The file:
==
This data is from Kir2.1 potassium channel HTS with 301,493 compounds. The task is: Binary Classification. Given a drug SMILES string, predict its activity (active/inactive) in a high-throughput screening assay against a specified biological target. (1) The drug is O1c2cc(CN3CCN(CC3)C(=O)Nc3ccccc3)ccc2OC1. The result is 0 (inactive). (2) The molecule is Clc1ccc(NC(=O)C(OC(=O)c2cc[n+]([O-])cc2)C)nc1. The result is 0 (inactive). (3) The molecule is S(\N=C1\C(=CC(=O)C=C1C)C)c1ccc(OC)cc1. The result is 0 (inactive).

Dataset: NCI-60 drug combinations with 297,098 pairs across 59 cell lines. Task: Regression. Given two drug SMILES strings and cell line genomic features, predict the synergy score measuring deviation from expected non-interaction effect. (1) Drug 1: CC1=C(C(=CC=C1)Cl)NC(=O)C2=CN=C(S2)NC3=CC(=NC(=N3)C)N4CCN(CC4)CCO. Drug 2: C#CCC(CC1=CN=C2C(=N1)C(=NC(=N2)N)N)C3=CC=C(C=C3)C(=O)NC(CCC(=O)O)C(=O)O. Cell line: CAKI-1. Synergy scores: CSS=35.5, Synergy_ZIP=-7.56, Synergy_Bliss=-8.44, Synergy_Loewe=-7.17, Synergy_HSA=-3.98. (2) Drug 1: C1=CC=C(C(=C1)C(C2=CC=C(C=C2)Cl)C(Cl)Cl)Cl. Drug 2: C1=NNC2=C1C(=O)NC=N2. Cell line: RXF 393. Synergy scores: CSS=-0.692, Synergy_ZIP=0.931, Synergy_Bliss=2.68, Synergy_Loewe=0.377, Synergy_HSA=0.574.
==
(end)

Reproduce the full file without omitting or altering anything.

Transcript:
This data is from Kir2.1 potassium channel HTS with 301,493 compounds. The task is: Binary Classification. Given a drug SMILES string, predict its activity (active/inactive) in a high-throughput screening assay against a specified biological target. (1) The drug is O1c2cc(CN3CCN(CC3)C(=O)Nc3ccccc3)ccc2OC1. The result is 0 (inactive). (2) The molecule is Clc1ccc(NC(=O)C(OC(=O)c2cc[n+]([O-])cc2)C)nc1. The result is 0 (inactive). (3) The molecule is S(\N=C1\C(=CC(=O)C=C1C)C)c1ccc(OC)cc1. The result is 0 (inactive).

Dataset: NCI-60 drug combinations with 297,098 pairs across 59 cell lines. Task: Regression. Given two drug SMILES strings and cell line genomic features, predict the synergy score measuring deviation from expected non-interaction effect. (1) Drug 1: CC1=C(C(=CC=C1)Cl)NC(=O)C2=CN=C(S2)NC3=CC(=NC(=N3)C)N4CCN(CC4)CCO. Drug 2: C#CCC(CC1=CN=C2C(=N1)C(=NC(=N2)N)N)C3=CC=C(C=C3)C(=O)NC(CCC(=O)O)C(=O)O. Cell line: CAKI-1. Synergy scores: CSS=35.5, Synergy_ZIP=-7.56, Synergy_Bliss=-8.44, Synergy_Loewe=-7.17, Synergy_HSA=-3.98. (2) Drug 1: C1=CC=C(C(=C1)C(C2=CC=C(C=C2)Cl)C(Cl)Cl)Cl. Drug 2: C1=NNC2=C1C(=O)NC=N2. Cell line: RXF 393. Synergy scores: CSS=-0.692, Synergy_ZIP=0.931, Synergy_Bliss=2.68, Synergy_Loewe=0.377, Synergy_HSA=0.574.